This article was originally published in The Notebook. In August 2020, The Notebook became Chalkbeat Philadelphia.
Part Three of a three-part series
At a raucous parent meeting I attended, one man sat silently in the back of the room.
I had hoped to talk with him after the meeting ended, but he slipped away before I had the chance to introduce myself.
The next day, though, I answered a phone call at my desk downtown from a man named Keith Gray.
"Well, what made me call you was it seemed like you were only getting a one-side story of the school," he said.
Gray’s grandson, also named Keith, is entering the first grade this fall. Through Little Keith’s kindergarten year, Gray volunteered at the school most days. He got to know Blaine Elementary’s principal, Gianeen Powell, pretty well. After learning who I was, he asked her for my number.
"She didn’t ask me to do this," he said. "I asked her if I could contact you, because I thought it wasn’t fair."
A few days later, I visited Gray on his block in Strawberry Mansion. We sat in a leafy abandoned lot across from his house where the neighbors maintain the grass and have patio furniture and barbecue grills set up.
In 2009, when Little Keith was still in his mother’s womb, his father, also named Keith, was murdered.
"He was at a nightclub down in Center City, Third and Market. Got into an argument with another guy. And I think they were pushing and shoving, whatever have you, and it was squashed," said Gray.
The bouncer kicked the other guy out first.
"And then my son came out, I don’t know, 15-20 minutes later. And as soon as he walked out, the guy confronted him," he said. "They struggled, and the guy shot him in the chest."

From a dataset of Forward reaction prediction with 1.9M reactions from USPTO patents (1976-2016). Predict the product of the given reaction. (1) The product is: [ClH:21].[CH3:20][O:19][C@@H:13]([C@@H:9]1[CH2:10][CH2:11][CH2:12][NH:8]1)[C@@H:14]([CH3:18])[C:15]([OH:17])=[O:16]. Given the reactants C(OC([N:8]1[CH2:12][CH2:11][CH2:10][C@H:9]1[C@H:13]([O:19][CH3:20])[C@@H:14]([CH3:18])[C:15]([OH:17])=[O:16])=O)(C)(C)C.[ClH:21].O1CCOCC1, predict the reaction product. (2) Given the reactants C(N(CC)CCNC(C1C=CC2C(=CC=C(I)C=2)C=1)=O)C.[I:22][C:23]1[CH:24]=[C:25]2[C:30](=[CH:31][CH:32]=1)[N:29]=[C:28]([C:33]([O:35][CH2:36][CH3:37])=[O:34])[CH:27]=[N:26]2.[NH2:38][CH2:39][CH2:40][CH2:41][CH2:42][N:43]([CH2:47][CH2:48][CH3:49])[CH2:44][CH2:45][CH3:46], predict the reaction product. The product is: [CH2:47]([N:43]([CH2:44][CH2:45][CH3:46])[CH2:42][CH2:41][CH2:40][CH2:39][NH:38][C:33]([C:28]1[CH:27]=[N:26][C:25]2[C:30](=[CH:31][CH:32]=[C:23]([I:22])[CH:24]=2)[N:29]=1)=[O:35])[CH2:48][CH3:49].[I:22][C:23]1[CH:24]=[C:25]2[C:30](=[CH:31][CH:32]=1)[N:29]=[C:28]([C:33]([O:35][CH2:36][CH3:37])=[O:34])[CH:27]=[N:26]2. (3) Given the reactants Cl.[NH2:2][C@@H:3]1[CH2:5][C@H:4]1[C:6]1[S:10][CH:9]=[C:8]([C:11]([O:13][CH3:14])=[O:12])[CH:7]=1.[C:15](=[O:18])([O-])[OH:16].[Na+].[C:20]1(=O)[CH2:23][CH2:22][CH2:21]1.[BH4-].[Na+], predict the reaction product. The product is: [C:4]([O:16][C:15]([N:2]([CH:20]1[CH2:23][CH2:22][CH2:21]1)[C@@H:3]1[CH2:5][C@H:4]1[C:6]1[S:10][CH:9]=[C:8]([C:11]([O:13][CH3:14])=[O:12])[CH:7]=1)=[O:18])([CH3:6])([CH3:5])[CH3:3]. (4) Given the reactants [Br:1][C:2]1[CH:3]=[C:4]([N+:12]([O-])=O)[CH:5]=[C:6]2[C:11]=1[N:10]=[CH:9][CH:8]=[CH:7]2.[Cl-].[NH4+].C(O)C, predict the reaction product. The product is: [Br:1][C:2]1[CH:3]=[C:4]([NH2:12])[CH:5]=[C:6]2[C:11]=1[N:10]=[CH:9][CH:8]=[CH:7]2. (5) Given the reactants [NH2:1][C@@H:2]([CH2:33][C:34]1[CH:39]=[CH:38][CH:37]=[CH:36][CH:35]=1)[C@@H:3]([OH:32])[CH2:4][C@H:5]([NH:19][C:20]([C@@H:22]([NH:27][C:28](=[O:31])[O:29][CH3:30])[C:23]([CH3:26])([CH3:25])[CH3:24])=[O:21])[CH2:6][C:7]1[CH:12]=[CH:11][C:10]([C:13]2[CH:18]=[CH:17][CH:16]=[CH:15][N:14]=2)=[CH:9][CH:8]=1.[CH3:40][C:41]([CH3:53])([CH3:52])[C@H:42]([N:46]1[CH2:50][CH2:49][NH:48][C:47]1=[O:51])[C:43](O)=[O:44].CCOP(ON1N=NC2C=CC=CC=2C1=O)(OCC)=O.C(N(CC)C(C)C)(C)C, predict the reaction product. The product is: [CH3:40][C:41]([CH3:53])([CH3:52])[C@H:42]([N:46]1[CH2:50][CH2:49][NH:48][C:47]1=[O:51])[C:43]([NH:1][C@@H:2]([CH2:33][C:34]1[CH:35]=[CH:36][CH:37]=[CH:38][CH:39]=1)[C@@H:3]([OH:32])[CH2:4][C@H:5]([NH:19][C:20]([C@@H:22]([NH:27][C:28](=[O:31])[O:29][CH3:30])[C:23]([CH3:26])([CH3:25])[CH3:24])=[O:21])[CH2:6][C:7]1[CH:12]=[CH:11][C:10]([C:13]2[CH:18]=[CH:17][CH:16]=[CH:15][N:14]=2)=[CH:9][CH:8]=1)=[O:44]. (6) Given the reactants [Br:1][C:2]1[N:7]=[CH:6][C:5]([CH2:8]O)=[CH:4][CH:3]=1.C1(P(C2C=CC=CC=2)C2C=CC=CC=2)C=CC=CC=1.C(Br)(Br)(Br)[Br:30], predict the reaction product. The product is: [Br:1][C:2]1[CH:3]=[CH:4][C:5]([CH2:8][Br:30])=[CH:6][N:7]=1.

Keith Gray plays in a vacant lot near his grandfather’s house in Strawberry Mansion. (Emma Lee/WHYY) Gray’s son was 29 years old. Little Keith’s mother was 5 1/2 months pregnant.
Over the next few years, Gray stayed in his grandson’s life. And the more he spent time with him, the more he could see that he needed him.
That became especially apparent when the 2014-15 school year started. Little Keith should have started kindergarten last September with the rest of the kids at Blaine, but, living with his mom, it wasn’t happening.
"I’m kind of a stickler for education, but she wasn’t so much," said Gray. "That’s when I totally just said, just let him stay here with me and I can get him there everyday."
In early October, Little Keith moved in with his grandfather full time. At that point, he had missed weeks of school.
"He needed to be with me so he could get to school," Gray said. "You can read in between the lines, other than that he would have constantly been late, wouldn’t have been there."
At first, it was an adjustment.
"I was a single man. I could go out. Whenever I wanted to go out, I’d just go out. Can’t do that now. If I didn’t want to come straight home from work, I didn’t have to," he said. "He’s changed my whole lifestyle."
Quickly, though, Gray began to relish the new routine. Every morning, the pair would get up at 6:45 a.m., brush their teeth together, and eat breakfast. He’d iron Little Keith’s clothes, pack him a lunch, and then walk him and a few of the other kids on the block to school.
The more he spent time with Little Keith, the more he reminded him of his son, and Gray seemed to be presented an opportunity for redemption.
"They’re the same. They actually look alike. He’s outspoken, very inquisitive. He wants to know everything," said Gray. "He’s like the reincarnation of his father. He’s growing the same way."
This time, though, Gray is counting on a much different outcome.
"Any mistakes I might have made with the first, I get to do over," said Gray, tears welling in his eyes. "It’s like a do-over."
He says the biggest mistake he made with his son was not spending enough time with him as a boy.
"We spent more time as an adult than I did with him as a child. And that’s different now with him," said Gray. "You know, it’s not money or anything, it’s the time that you spend. And that’s the biggest thing that I learned. You can pay what you need to pay and all that, but if you aren’t spending time, I mean, what are you doing?"